Now we have a new problem: the numeric features are not at all on the same scales, so any sort of standard distance metric across them will be dominated by those features with the largest ranges. We can correct for that by performing feature scaling. To do that we’ll make use of sklearn’s RobustScaler which uses robust statistics (such as the median and interquartile range) to center and rescale the data feature by feature. If we look at the results on the first five rows we see that the different features are all now reasonably comparable, and it is reasonable to apply something like euclidean distance across them.

scaled_numeric = RobustScaler().fit_transform(numeric)
array([[-0.734375  , -0.66666667, -0.95628415, -0.95054945, -0.97345133],
       [-0.765625  ,  1.33333333, -0.98907104, -1.02747253, -1.07964602],
       [-0.734375  ,  2.66666667, -0.90163934, -0.9010989 , -1.07964602],
       [-0.640625  ,  0.33333333, -0.81967213, -0.81318681, -0.79646018],
       [-0.609375  ,  0.33333333, -0.7431694 , -0.74725275, -0.69026549]])

What is the best way to handle the categorical features? If they are purely categorical it would make sense to one-hot encode the categories and use “dice” distance between them. A downside of that is that, with so few categories, it is a very coarse metric which will fail to provide much differentiation. For the diamonds dataset, however, the categories come with a strict order: Ideal cut is better than Premium cut, which is better than Very Good cut and so on. Color grades work similarly, and there is a distinct grading scheme for clarity as well. We can use an ordinal encoding on these categories. Now, while the ranges of values may vary, the differences between them are all comparable – a difference of 1 for each grade level. That means we don’t need to rescale this data after the ordinal coding.

ordinal["cut"] ={"Fair":0, "Good":1, "Very Good":2, "Premium":3, "Ideal":4})
ordinal["color"] ={"D":0, "E":1, "F":2, "G":3, "H":4, "I":5, "J":6})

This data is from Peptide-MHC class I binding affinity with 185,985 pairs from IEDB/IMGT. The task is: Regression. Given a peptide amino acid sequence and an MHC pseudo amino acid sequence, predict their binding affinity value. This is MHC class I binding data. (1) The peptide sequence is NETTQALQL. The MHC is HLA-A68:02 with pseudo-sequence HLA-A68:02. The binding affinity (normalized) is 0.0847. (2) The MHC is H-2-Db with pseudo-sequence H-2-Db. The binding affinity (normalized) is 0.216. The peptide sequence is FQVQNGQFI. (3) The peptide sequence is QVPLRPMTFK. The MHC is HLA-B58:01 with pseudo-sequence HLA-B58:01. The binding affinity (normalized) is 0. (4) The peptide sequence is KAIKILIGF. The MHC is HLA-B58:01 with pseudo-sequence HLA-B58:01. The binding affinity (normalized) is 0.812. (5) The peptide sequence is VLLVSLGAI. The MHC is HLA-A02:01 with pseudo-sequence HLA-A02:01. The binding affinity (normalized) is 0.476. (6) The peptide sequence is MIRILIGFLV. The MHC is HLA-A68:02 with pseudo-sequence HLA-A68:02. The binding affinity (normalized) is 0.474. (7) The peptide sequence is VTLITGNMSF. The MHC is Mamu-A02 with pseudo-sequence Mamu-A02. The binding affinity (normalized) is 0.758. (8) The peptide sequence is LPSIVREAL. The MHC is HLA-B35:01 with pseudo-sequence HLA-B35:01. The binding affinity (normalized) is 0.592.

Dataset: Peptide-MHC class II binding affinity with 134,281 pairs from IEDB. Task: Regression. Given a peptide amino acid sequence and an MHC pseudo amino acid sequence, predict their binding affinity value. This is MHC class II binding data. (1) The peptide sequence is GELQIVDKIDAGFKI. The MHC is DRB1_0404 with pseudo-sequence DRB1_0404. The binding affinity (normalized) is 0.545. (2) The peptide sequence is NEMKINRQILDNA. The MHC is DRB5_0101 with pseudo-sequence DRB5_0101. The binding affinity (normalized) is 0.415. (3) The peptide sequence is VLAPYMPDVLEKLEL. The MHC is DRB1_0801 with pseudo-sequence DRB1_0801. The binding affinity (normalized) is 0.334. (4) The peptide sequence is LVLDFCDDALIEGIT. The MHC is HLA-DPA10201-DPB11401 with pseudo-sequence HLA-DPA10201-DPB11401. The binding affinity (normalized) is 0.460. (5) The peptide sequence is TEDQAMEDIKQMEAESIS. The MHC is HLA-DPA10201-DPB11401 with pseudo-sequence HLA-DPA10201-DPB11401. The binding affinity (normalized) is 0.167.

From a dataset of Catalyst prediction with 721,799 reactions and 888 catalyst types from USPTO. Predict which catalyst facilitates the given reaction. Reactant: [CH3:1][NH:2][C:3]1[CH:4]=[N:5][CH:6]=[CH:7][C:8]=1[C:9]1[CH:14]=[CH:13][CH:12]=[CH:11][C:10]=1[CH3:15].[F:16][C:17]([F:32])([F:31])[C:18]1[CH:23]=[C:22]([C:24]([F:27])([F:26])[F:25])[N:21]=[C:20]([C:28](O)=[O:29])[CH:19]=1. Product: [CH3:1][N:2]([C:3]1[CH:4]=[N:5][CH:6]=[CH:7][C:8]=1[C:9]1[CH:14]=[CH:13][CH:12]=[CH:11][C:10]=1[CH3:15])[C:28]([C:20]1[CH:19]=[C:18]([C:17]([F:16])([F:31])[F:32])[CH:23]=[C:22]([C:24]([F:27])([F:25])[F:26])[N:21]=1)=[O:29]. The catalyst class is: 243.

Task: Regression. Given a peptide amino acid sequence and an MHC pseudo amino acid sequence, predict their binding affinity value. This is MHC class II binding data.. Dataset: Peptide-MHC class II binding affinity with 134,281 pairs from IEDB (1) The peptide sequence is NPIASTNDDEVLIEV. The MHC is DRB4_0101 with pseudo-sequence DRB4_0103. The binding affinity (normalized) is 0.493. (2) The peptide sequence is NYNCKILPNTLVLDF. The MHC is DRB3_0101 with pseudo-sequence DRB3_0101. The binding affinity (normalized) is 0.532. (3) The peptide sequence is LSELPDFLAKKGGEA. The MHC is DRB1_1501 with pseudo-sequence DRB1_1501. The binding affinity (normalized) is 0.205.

ordinal["clarity"] ={"I1":0, "SI2":1, "SI1":2, "VS2":3, "VS1":4, "VVS2":5, "VVS1":6, "IF":7})
cut color clarity
0 4 1 1
1 3 1 2
2 1 1 4
3 3 5 3
4 1 6 1
... ... ... ...
53935 4 0 2
53936 1 0 2
53937 2 0 2
53938 3 4 1
53939 4 0 1

53940 rows × 3 columns

As noted we can use euclidean as a sensible distance on the rescaled numeric data. On the other hand since the different ordinal categories are entirelty independent of each other, and we have a strict ordinal codin, the socalled “manhattan” metric makes more sense here – it is simply the sum of the absolute differences in each category. As before we can now train UMAP models on each dataset – this time, however, since the datasets are different we need different metrics and even different values of n_neighbors.

numeric_mapper = umap.UMAP(n_neighbors=15, random_state=42).fit(scaled_numeric)
ordinal_mapper = umap.UMAP(metric="manhattan", n_neighbors=150, random_state=42).fit(ordinal.values)

We can look at the results of each of these independent views of the dataset reduced to 2D using UMAP. Let’s first look at the numeric data on size and weight of the diamonds. We can colour by the price to get some idea of how the dataset fits together.

umap.plot.points(numeric_mapper, values=diamonds["price"], cmap="viridis")

We see that while the data generally correlates somewhat with the price of the diamonds there are distinctly different threads in the data, presumably corresponding to different styles of cut, and how that results in different sizing of diamonds in the various dimensions, depending on the weight.

In contrast we ca look at the ordinal data. In this case we’ll colour it by the different categories as well as by price.

fig, ax = umap.plot.plt.subplots(2, 2, figsize=(12,12))
umap.plot.points(ordinal_mapper, labels=diamonds["color"], ax=ax[0,0])
umap.plot.points(ordinal_mapper, labels=diamonds["clarity"], ax=ax[0,1])
umap.plot.points(ordinal_mapper, labels=diamonds["cut"], ax=ax[1,0])
umap.plot.points(ordinal_mapper, values=diamonds["price"], cmap="viridis", ax=ax[1,1])